Demonstrations Over Israeli Ambassador

On Thursday Feb. 11, 2009, two campus organizations, Students Confronting Apartheid by Israel (SCAI) and Stanford Israel Alliance (SIA), gathered outside of Encina Hall where Israeli Ambassador to the U.S., Michael Oren was speaking.

SCAI organized their protest through a mass email stating that, “We need to show Mr. Oren that truth, crushed to earth, will rise again.” The group alleges that the Ambassador is a war criminal because of his service as the English spokesperson for the Israeli Defense Force during its Gaza operations of 2008-2009.

Recently, Ambassador Oren and other Israeli officials speaking at universities have faced disruptive protests. According to a Los Angeles Times report by Raja Abdulrahim, eleven students were arrested on Feb. 8 at UC Irvine for disrupting an event featuring Oren. Oren’s speech was interrupted ten times, causing him to leave the stage at one point.

The UC Irvine administration has been criticized for letting the protesters cause such a disruption and for inhibiting Oren’s speech.  On the same day, a student at Oxford University shouted “Slaughter the Jews!” during Israeli Deputy Foreign Minister Danny Ayalon’s speech. Ayalon is looking to press charges against the student.

These two events are in sharp contrast to Stanford’s event featuring Oren. Members of both the protest and the counter-protest never came in contact with Oren.

The climax of the night took place after the respective protests. Once all event guests had left, the SIA met the SCAI on the steps of Encina Hall to discuss the prospects of opening further campus dialogue. The two groups even considered greeting Oren as a unified body.  SIA and SCAI decided to try to plan face-to-face meetings over the coming weeks to discuss the Israeli-Palestinian conflict.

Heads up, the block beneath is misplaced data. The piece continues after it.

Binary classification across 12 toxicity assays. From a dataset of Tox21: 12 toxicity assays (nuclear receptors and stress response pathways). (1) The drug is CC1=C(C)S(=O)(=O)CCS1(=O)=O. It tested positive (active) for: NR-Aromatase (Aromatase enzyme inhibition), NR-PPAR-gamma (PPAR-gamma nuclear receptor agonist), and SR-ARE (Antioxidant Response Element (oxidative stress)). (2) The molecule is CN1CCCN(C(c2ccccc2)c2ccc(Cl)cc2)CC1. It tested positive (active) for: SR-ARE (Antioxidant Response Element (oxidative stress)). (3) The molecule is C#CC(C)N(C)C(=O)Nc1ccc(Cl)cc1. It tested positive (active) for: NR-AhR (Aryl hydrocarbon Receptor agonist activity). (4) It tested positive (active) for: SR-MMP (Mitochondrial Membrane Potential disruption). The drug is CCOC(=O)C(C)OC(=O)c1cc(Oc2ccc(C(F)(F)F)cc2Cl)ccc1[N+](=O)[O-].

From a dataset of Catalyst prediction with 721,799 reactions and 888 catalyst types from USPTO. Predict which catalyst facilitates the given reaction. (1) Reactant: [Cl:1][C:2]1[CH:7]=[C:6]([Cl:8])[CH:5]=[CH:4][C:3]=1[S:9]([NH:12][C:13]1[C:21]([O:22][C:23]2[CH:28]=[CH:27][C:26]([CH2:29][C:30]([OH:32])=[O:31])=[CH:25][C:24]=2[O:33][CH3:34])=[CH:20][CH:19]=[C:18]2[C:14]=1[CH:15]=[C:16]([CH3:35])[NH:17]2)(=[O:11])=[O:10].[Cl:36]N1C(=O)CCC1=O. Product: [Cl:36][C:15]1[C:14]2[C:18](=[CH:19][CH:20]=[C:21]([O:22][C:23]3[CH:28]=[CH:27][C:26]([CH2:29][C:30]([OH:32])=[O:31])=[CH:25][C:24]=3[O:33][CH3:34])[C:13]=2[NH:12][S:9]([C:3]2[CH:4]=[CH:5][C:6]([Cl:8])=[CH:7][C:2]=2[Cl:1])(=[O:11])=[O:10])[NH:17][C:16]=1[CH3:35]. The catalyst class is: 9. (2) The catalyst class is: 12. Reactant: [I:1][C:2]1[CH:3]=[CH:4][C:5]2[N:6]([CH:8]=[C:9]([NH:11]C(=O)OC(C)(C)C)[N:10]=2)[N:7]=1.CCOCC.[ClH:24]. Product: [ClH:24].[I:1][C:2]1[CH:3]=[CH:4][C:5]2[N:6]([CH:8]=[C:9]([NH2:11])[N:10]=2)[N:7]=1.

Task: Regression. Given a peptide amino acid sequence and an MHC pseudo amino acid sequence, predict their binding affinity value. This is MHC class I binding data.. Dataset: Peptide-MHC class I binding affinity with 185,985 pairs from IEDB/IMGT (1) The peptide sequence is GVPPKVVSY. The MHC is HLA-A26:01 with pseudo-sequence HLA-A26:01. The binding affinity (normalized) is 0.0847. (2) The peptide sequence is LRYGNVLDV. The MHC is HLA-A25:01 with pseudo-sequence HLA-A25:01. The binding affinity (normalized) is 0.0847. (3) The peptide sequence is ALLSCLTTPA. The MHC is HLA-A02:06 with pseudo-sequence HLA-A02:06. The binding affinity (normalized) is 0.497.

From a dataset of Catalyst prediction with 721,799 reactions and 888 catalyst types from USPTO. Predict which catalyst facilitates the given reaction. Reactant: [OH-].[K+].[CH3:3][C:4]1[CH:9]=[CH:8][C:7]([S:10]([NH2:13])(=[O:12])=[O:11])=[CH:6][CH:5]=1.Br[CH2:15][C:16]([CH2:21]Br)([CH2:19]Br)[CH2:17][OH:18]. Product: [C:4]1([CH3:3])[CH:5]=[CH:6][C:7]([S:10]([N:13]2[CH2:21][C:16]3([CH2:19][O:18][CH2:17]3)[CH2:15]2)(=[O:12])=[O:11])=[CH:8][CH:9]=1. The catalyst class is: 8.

According to Co-President of Stanford Israel Alliance, Justin Hefter, these meetings are “not to convince each other that our views are correct, but just to better understand where each other are coming from and keep dialogue intellectual – not propaganda like it was at UC Irvine and other places, because it is Stanford.”

During the two meeting SIA hosted during fall quarter, the group worked with SCAI to create productive pro-peace campaigns that both groups could funnel energy into, like sending humanitarian aid to Gaza. The events surrounding the Oren protest indicate both groups’ continued desires to make progress at Stanford.

SIA decided to form their counter-protest to show those leaving the event that there is a balanced perspective on campus. Hefter stated, “We came here to celebrate life and the positive contributions Israel has made to society.”

This positive approach was evident. SIA leadership heard about the protest just an hour before the event and gathered almost twenty-five members over the course of the evening. Students danced around draped in and holding Israeli flags singing “Salaam” (Peace Will Come to Us), a song using both Arabic and Hebrew that has come to symbolize a call for peace and end to the struggle in the Arab-Israeli conflict.

SCAI mobilized just under a dozen members for their protest. Standing at the entrance to Encina Hall, they held signs calling for peace and signing “We Shall Overcome,” an anthem from the Civil Rights Movement that has been adapted worldwide.

Fadi Quran, one of SCAI’s leaders who grew up in Ramallah, was upset that there was no “pure academic debate” about the issue and that Oren’s talk was not an open event.

The protesters wanted “to get the American audience to become aware of this situation (involving the alleged war crimes) and to act against it.” According to Quran, another goal was “shaming the people who are committing crimes so that they can stop their sins.” While most event attendees responded positively, Quran reports being spit on one event attendee. Overall, Quran thought SCIA’s message was effectively communicated.

Dovid Eliezrie’s Feb. 9 opinion piece in the Orange County Register states, “the real question (at Irvine) was would the university be a place for an exchange of ideas or one where totalitarianism and verbal violence would hold sway.” SIA and SCAI have proved that Stanford is a place for the exchange of ideas.

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